The American Civil Liberties Union, ACLU of Ohio, and Planned Parenthood filed a lawsuit challenging a new Ohio law banning abortion as early as six weeks into pregnancy. This law would effectively eliminate abortion access in the state and impose an unconstitutional ban on abortion.

The federal lawsuit, brought on behalf of Preterm-Cleveland and other abortion providers in Ohio, seeks immediate relief to prevent the six-week abortion ban from taking effect on July 10. Governor Mike DeWine was the fifth governor to sign this type of abortion ban into law this year.

Ohio Senate Bill 23 would ban abortion as early as six weeks into pregnancy, a point at which most people do not even know they are pregnant. In their lawsuit, plaintiffs argue this law would ban approximately 90 percent of abortions in Ohio, which would disproportionately affect people of color, people struggling financially, and young people.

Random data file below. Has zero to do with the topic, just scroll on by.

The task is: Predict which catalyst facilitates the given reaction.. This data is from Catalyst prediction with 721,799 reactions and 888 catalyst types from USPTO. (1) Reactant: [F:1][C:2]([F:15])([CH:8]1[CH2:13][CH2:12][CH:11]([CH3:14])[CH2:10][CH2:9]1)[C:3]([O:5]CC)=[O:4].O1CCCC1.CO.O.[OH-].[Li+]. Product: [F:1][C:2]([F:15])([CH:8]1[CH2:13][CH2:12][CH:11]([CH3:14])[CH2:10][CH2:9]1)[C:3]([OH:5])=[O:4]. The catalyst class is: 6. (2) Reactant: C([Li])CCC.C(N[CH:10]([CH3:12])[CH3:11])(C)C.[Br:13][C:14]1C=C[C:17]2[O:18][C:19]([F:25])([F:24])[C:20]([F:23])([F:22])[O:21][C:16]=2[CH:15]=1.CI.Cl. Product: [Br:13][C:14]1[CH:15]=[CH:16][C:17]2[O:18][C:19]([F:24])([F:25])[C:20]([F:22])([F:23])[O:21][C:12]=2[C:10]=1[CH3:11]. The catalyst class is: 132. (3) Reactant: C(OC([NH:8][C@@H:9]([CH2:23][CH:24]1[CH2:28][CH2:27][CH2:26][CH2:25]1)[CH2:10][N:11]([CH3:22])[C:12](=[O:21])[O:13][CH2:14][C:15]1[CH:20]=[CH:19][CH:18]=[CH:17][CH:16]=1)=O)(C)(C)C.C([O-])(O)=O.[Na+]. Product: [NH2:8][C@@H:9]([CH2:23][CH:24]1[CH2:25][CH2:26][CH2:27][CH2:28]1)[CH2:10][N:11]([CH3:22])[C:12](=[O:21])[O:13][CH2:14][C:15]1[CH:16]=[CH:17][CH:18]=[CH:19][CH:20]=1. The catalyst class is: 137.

A court has already blocked a nearly identical measure in Kentucky. Abortion providers have sued in Mississippi and have announced their intent to sue in Georgia and Alabama in the coming months. None of the bans are in effect and abortion remains legal in all 50 states.  

Ohio is one of 12 other states that have considered similar legislation so far this year.

The Ohio law is part of a national strategy to push abortion out of reach. Since 2010, state politicians have passed more than 400 medically unnecessary and politically motivated restrictions that force patients to delay care, shut down clinics, and make abortion care unaffordable.

Preterm-Cleveland is represented by the ACLU and ACLU of Ohio; Planned Parenthood Southwest Ohio Region and Planned Parenthood of Greater Ohio are represented by Planned Parenthood Federation of America and Gerhardstein & Branch; Women’s Med Group Professional Corporation and Capital Care Network of Toledo are represented by Gerhardstein & Branch. Plaintiffs seek declaratory and injunctive relief to hold Ohio’s six-week ban unconstitutional and unenforceable.

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